HUNTSVILLE, TX -- Researchers at Sam Houston State University and the University of Texas at Austin will team up with representatives from the criminal justice system in Houston to establish protocols to determine when sexual assault kits need to be tested by crime labs.
"This is a problem-solving project that seeks to determine why so many kits are not being tested," said Dr. William Wells, who is leading the research project at Sam Houston State University. "The goal is to create appropriate solutions that can be implemented and to determine if there are ways that forensic evidence in these kits can be used effectively."
The project is the first phase of a study funded by the National Institute of Justice (NIJ), which will investigate the issue and develop strategies including the notification of victims that may help to solve the problem of untested evidence in sexual assaults that currently exist in many cities around the country. There are currently about 4,000 untested rape kits in the Houston Police Department's Property Room. A second study funded by NIJ will focus on Wayne County (Detroit), Michigan.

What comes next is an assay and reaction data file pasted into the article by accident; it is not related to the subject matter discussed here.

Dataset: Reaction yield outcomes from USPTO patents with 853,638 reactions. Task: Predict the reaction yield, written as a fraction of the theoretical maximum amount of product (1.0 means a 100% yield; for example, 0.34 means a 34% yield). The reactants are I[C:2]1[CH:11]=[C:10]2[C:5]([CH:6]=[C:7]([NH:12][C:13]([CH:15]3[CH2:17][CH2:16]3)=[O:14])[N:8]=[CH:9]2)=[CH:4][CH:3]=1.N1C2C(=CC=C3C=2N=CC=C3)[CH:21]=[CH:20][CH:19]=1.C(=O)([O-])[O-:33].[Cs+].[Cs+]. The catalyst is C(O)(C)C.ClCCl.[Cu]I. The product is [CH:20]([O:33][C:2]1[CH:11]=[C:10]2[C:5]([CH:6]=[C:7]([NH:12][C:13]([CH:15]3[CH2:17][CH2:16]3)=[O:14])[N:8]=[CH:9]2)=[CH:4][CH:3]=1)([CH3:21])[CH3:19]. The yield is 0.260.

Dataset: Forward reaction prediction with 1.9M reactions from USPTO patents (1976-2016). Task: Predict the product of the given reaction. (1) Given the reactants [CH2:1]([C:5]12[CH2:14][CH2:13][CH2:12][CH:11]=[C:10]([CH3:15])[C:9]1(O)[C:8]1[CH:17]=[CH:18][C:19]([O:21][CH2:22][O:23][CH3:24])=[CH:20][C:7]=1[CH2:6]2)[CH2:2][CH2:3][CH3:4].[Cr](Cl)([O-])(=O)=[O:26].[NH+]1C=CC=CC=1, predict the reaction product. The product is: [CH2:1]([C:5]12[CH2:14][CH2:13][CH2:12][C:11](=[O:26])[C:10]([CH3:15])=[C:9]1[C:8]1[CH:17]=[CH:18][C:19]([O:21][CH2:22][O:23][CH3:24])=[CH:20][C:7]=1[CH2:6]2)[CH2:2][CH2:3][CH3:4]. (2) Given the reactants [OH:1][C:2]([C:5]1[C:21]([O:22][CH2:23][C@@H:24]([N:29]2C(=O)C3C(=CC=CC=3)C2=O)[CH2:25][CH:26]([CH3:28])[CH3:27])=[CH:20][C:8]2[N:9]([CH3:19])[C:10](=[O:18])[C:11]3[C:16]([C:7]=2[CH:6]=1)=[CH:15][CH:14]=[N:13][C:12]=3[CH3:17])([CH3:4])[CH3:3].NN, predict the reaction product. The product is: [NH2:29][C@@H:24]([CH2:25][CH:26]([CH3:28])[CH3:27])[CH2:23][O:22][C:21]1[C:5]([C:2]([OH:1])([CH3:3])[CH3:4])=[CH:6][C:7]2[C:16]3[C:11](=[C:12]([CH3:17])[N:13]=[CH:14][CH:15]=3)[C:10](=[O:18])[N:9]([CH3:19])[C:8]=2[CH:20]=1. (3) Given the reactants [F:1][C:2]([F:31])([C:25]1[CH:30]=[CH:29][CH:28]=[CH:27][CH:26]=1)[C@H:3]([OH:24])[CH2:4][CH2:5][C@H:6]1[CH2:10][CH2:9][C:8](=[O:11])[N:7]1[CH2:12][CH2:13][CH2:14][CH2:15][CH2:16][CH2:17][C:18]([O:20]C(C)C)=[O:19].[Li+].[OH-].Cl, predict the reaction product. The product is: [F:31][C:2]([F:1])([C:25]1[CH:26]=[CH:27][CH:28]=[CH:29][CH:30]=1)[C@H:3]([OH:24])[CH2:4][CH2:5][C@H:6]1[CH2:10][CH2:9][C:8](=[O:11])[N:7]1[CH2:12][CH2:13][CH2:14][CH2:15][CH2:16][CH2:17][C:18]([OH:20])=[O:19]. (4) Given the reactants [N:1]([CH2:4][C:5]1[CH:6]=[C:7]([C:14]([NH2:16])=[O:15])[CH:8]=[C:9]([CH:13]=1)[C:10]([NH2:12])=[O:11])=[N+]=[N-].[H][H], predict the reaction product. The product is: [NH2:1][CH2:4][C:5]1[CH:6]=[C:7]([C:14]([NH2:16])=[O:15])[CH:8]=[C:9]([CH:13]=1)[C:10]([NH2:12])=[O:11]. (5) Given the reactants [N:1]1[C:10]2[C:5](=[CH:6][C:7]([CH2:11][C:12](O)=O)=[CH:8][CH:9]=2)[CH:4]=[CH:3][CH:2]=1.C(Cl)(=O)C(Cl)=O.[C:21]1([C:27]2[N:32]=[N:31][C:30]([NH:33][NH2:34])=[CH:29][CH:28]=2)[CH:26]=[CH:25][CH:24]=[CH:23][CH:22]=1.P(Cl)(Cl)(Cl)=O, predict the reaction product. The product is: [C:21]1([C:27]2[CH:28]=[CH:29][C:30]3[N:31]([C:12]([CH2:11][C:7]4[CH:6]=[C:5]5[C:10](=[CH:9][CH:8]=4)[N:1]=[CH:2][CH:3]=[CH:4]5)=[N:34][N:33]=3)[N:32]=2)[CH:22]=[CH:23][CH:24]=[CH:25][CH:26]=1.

"These research projects will enable us to better understand what happens to sexual assault evidence, why it might not be analyzed, and what we need to do to fix the problem," said NIJ Director John Laub. "When sexual assault kits go untested, it can result in significant and unnecessary delays in justice for sexual assault victims."
The project in Houston will include the Houston Police Department Crime Lab, the HPD Juvenile Sex Crimes Unit, the HPD Special Crimes Division, the Harris County District Attorney's Office, the Houston Area Women's Center, the University of Texas at Austin and SHSU.
"Everybody is working cooperatively and collaboratively to figure out the problem and to find ways to correct it," said Dr. Wells. "We are all working toward a common goal: improving our nation's responses to sexual assault."
|Contact: Beth Kuhles|
Sam Houston State University